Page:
Secretary of State Mike Pompeo pushed back against growing criticism over his silence while President Donald Trump has attacked the veteran U.S. diplomats who have testified in the House impeachment hearings.
"I always defend State Department employees. This is the greatest diplomatic corps in the history of the world," Pompeo told reporters Monday.
But he declined to address specific questions about former Ambassador to Ukraine Marie Yovanovitch or Bill Taylor, the top U.S. diplomat in Ukraine -- both of whom have been attacked by the president and the White House.
Yovanovitch, who said she came under attack by Trump's allies, including personal lawyer Rudy Giuliani, was accused of giving Ukraine's former prosecutor-general, a "do not prosecute" list and blocking his investigations into Democrats. At the time, the State Department called those allegations an "outright fabrication" that "does not correspond to reality," but they appear to have influenced Trump's decision to recall Yovanovitch from her post early.
On Trump's now infamous phone call with Ukraine's president in July, he called Yovanovitch "bad news." A career Foreign Service officer now serving as a visiting professor at Georgetown University, Yovanovitch testified on Friday that the president's seeming reliance on misinformation as a reason to remove an ambassador set a dangerous precedent that foreign countries could exploit.
While she testified, Trump tweeted about Yovanovitch, "Everywhere Marie Yovanovitch went turned bad."
Asked about Trump's tweet on Monday afternoon, Pompeo said he would "defer to the White House about a particular statement."
He also tried to dodge questions about "the Democrats' impeachment proceeding," at one point asking if any reporter "has a substantive question about something that the world cares deeply about."
Additionally, he said that it's not that he didn't want to talk about it.
"There are things that I would dearly love to say about it," he said, with a big smile, "but I don't intend to."
Still, he denied any "nefarious purposes" for Yovanovitch's "departure" from Ukraine, saying, "It was Bill Taylor that replaced Ambassador Yovanovitch, who in each case has been driving toward the appropriate Ukraine policy."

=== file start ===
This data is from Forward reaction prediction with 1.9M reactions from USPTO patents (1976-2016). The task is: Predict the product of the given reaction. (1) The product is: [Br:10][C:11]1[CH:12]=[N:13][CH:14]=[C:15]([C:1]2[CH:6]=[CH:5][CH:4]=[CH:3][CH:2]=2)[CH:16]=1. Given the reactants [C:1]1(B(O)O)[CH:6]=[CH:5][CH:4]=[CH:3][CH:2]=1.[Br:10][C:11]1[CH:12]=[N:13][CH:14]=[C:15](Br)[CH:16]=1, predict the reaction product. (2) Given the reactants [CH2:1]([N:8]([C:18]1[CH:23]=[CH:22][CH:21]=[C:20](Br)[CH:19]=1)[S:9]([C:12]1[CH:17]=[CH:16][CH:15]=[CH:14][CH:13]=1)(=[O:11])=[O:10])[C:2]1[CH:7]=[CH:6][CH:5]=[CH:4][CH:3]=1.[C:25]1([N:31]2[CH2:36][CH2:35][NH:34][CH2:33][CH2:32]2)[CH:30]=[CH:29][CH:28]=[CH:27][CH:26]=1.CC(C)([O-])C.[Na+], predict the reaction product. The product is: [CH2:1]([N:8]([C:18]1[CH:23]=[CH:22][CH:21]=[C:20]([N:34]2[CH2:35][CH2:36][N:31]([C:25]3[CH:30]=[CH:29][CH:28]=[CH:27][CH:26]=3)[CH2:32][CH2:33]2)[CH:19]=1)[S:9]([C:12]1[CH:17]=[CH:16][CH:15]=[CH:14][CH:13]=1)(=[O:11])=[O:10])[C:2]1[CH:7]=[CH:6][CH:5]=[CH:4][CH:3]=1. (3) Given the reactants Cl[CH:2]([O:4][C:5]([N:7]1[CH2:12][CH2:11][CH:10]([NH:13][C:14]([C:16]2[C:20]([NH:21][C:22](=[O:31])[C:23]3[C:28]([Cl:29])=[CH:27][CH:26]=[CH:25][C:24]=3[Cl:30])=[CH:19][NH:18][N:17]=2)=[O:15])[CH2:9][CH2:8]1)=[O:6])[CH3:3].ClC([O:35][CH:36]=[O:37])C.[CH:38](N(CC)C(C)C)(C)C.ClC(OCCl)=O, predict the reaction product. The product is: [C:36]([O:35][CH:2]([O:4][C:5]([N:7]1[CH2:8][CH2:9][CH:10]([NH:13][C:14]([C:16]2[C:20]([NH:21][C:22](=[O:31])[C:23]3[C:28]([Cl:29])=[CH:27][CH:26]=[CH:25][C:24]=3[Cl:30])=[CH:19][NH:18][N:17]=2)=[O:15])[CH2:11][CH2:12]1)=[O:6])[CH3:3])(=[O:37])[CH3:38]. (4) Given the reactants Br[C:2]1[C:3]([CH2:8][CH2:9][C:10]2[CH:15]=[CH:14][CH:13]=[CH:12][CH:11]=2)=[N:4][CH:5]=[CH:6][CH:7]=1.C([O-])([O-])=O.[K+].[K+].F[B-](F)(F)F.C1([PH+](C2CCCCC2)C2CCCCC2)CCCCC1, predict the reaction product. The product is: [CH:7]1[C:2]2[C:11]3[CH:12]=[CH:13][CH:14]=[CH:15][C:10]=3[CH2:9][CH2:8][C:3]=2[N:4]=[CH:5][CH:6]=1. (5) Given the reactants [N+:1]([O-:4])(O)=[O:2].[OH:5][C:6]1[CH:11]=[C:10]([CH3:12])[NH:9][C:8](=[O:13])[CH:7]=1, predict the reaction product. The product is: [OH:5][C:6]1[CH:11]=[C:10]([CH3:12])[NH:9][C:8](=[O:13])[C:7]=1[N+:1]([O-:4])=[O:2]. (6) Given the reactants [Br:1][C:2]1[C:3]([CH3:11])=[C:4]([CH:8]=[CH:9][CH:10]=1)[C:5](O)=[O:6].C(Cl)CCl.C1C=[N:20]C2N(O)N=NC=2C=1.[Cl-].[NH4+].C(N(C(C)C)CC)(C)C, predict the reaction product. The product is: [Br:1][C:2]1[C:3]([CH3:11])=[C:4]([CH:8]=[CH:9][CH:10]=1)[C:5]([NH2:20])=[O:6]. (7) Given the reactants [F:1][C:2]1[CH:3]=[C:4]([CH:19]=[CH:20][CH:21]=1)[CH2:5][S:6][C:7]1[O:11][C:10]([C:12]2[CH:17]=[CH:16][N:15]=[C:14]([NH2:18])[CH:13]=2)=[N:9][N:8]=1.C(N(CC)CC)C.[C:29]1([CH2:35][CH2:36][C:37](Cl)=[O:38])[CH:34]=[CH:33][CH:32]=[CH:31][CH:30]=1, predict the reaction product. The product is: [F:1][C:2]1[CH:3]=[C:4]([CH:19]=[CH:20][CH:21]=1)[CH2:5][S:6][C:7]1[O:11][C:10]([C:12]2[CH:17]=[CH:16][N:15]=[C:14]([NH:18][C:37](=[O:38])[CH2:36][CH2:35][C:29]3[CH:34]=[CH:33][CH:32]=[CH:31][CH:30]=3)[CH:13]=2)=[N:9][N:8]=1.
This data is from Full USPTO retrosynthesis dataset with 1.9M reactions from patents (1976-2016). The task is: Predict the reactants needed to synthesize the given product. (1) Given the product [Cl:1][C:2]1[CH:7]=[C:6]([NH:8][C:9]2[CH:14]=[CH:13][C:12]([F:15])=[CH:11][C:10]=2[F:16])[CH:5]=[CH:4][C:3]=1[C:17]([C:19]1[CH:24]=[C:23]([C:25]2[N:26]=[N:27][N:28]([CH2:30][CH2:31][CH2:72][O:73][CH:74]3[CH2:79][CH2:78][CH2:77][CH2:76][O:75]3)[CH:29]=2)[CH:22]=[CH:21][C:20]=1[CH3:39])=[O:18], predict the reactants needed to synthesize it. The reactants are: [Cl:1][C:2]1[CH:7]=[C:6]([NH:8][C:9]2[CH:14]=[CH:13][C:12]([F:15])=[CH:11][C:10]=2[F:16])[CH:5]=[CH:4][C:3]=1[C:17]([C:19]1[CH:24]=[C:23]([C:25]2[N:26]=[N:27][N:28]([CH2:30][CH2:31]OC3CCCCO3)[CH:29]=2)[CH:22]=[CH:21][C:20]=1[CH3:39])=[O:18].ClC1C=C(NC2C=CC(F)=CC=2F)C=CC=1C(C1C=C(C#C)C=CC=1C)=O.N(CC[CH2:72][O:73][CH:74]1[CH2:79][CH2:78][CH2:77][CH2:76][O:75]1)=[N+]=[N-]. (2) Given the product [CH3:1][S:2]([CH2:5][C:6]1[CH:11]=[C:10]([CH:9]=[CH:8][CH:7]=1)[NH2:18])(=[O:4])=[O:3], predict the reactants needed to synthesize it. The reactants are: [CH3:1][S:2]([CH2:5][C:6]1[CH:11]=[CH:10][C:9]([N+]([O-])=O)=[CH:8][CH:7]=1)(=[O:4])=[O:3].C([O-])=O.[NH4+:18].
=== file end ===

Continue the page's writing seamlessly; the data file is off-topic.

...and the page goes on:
That could have been interpreted as an endorsement of Taylor, who Pompeo picked to fill in as chief of mission in Kyiv, but who has also faced searing criticism from Trump.
"Everybody makes mistakes. Mike Pompeo. Everybody makes mistakes," Trump said on Oct. 25 of Pompeo hiring Taylor.
Asked specifically if he has confidence in Taylor, Pompeo instead praised the department in general, saying, "The State Department is doing a fantastic job. I think we've delivered in a way that the Obama administration has not delivered on Ukraine. I think the Ukrainian people -- and if you listen to their leadership -- I think they think the same."
That's a common refrain from Pompeo, pivoting questions about Ukraine and Trump withholding $392 million of security assistance to Kyiv to criticize the Obama administration for its refusal to sell lethal weapons to Ukraine.
"We reversed the massive failures of the Obama administration's policy toward Ukraine, which truly did risk the lives of Ukrainian people and allowed Vladimir Putin to take Crimea and to fight in the Donbas against a group of Ukrainians who wanted nothing more than to defend their nation but were given just blankets and nonlethal equipment," he said.
President Barack Obama declined to sell Javelin anti-tank missiles to Ukraine, but his administration committed more than $600 million in security assistance to Ukraine, including training and equipment, such as, body armor, night-vision goggles and radar.
When a reporter followed up and asked whether he has confidence in Taylor, Pompeo said only, "Thanks everybody. Have a fantastic day."